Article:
Rate-specific synchrony: Using noisy oscillations to detect equally active neurons

Departments of Molecular Biology and Physics, The Lewis Sigler Institute for Integrative Genomics, and Princeton Neuroscience Institute, Carl Icahn Laboratory, Princeton University, Princeton, NJ 08544, USA.
Proceedings of the National Academy of Sciences (Impact Factor: 9.67). 07/2008; 105(24):8422-7. DOI: 10.1073/pnas.0803183105
Source: PubMed


Although gamma frequency oscillations are common in the brain, their functional contributions to neural computation are not understood. Here we report in vitro electrophysiological recordings to evaluate how noisy gamma frequency oscillatory input interacts with the overall activation level of a neuron to determine the precise timing of its action potentials. The experiments were designed to evaluate spike synchrony in a neural circuit architecture in which a population of neurons receives a common noisy gamma oscillatory synaptic drive while the firing rate of each individual neuron is determined by a slowly varying independent input. We demonstrate that similarity of firing rate is a major determinant of synchrony under common noisy oscillatory input: Near coincidence of spikes at similar rates gives way to substantial desynchronization at larger firing rate differences. Analysis of this rate-specific synchrony phenomenon reveals distinct spike timing "fingerprints" at different firing rates that emerge through a combination of phase shifting and abrupt changes in spike patterns. We further demonstrate that rate-specific synchrony permits robust detection of rate similarity in a population of neurons through synchronous activation of a postsynaptic neuron, supporting the biological plausibility of a Many Are Equal computation. Our results reveal that spatially coherent noisy oscillations, which are common throughout the brain, can generate previously unknown relationships among neural rate codes, noisy interspike intervals, and precise spike synchrony codes. All of these can coexist in a self-consistent manner because of rate-specific synchrony.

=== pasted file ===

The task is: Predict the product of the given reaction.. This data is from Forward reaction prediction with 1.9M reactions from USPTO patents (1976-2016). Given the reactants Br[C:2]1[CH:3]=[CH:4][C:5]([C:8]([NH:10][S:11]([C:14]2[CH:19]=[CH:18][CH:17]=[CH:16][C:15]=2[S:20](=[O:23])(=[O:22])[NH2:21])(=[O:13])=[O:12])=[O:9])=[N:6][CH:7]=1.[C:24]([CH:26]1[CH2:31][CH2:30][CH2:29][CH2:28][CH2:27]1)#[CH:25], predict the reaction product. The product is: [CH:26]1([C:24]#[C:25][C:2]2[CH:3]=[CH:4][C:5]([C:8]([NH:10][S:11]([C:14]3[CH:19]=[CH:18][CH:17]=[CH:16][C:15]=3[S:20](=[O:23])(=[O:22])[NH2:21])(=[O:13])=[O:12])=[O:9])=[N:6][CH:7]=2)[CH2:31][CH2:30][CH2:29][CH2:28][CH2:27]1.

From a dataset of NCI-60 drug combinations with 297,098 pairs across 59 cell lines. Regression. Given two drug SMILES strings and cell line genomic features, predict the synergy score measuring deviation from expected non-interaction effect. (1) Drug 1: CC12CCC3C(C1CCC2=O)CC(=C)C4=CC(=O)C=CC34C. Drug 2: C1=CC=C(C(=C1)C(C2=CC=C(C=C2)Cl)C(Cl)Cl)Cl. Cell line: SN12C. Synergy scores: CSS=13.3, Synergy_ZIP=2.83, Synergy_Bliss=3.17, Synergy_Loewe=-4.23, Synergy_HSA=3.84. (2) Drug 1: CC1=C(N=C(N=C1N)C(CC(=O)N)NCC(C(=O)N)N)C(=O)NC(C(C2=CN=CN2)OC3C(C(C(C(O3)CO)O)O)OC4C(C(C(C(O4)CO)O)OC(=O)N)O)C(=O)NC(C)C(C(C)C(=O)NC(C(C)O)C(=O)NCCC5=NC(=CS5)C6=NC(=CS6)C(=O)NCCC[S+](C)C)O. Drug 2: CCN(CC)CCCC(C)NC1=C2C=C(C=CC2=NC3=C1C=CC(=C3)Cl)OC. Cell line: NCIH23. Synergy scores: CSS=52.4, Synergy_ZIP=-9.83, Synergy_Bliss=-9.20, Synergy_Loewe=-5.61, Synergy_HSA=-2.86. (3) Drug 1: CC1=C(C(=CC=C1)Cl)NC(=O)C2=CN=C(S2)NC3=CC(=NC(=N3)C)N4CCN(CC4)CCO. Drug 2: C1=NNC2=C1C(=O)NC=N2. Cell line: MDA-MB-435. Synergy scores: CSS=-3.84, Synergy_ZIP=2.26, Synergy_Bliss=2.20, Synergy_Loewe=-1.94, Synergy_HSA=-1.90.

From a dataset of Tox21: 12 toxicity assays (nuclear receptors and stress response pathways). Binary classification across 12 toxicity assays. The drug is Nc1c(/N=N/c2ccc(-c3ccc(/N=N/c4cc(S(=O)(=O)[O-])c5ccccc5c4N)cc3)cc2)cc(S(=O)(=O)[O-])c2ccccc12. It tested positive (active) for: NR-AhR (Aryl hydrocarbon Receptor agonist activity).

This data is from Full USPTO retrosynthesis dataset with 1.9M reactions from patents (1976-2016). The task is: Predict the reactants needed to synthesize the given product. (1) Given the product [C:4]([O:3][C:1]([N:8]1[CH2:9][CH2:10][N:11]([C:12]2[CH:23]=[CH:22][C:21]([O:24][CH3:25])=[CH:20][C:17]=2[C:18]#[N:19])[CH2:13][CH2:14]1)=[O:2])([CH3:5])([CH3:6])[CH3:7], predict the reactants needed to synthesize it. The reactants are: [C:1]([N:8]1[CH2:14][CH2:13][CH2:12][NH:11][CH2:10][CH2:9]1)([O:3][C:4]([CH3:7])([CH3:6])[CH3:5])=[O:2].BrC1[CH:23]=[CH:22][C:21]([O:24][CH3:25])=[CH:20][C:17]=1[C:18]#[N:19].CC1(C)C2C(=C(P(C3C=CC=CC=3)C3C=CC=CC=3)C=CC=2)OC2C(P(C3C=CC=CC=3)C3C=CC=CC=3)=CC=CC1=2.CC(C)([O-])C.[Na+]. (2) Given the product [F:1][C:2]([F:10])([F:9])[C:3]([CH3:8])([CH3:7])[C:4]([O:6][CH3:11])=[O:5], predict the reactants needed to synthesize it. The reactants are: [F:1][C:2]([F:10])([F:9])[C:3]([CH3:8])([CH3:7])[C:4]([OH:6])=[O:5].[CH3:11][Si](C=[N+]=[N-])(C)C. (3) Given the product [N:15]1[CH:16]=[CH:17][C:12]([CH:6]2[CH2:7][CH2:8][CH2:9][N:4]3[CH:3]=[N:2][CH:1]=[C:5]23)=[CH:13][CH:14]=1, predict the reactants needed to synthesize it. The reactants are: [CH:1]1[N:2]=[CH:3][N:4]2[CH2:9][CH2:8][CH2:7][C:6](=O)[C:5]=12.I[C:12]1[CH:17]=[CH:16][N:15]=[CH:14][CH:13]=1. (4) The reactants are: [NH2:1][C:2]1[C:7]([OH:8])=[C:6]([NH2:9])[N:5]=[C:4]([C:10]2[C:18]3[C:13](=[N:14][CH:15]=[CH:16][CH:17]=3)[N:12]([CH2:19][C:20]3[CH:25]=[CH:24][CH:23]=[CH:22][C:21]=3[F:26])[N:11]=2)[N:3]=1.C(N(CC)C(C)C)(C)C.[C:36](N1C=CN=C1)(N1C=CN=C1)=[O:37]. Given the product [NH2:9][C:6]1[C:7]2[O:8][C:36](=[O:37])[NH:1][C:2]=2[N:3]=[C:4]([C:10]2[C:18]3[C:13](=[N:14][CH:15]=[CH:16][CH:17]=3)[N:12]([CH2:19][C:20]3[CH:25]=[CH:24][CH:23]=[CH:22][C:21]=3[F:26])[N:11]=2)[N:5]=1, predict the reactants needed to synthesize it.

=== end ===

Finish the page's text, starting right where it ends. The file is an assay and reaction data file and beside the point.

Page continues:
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Available from: John J Hopfield, Sep 12, 2014
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    • "We confirm this somewhat counterintuitive prediction with recordings from regularly firing mitral cells of the main olfactory bulb. In addition to heterogeneity in response properties, neurons can fire at different frequencies, and such frequency differences can significantly impact correlatednoise induced synchronization (Markowitz et al., 2008; Burton et al., 2012). Here, we find that for some frequency differences between oscillators, there is an optimal time scale of correlated noise that will maximally synchronize the oscillators. "
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    • "Specifically, a single neuron equipped with STDP (Figure 8) can robustly detect a hidden pattern repeating at random intervals, which involves only a subset of its afferents, and is automatically encoded in their firing phases (Figure 9). The oscillatory drive improves the spike time precision by decreasing their sensitivity to initial conditions, and avoiding jitter accumulation, so that they depend mainly on the current input values (Brette and Guigon, 2003; Hasenstaub et al., 2005; Schaefer et al., 2006; Markowitz et al., 2008). The ability of STDP to detect repeating spike patterns had been noted before in continuous activity (Masquelier et al., 2008, 2009a), but it turns out that oscillations greatly facilitate learning, which is possible even when only a small fraction of the afferents (∼10%) exhibits PoFC. "
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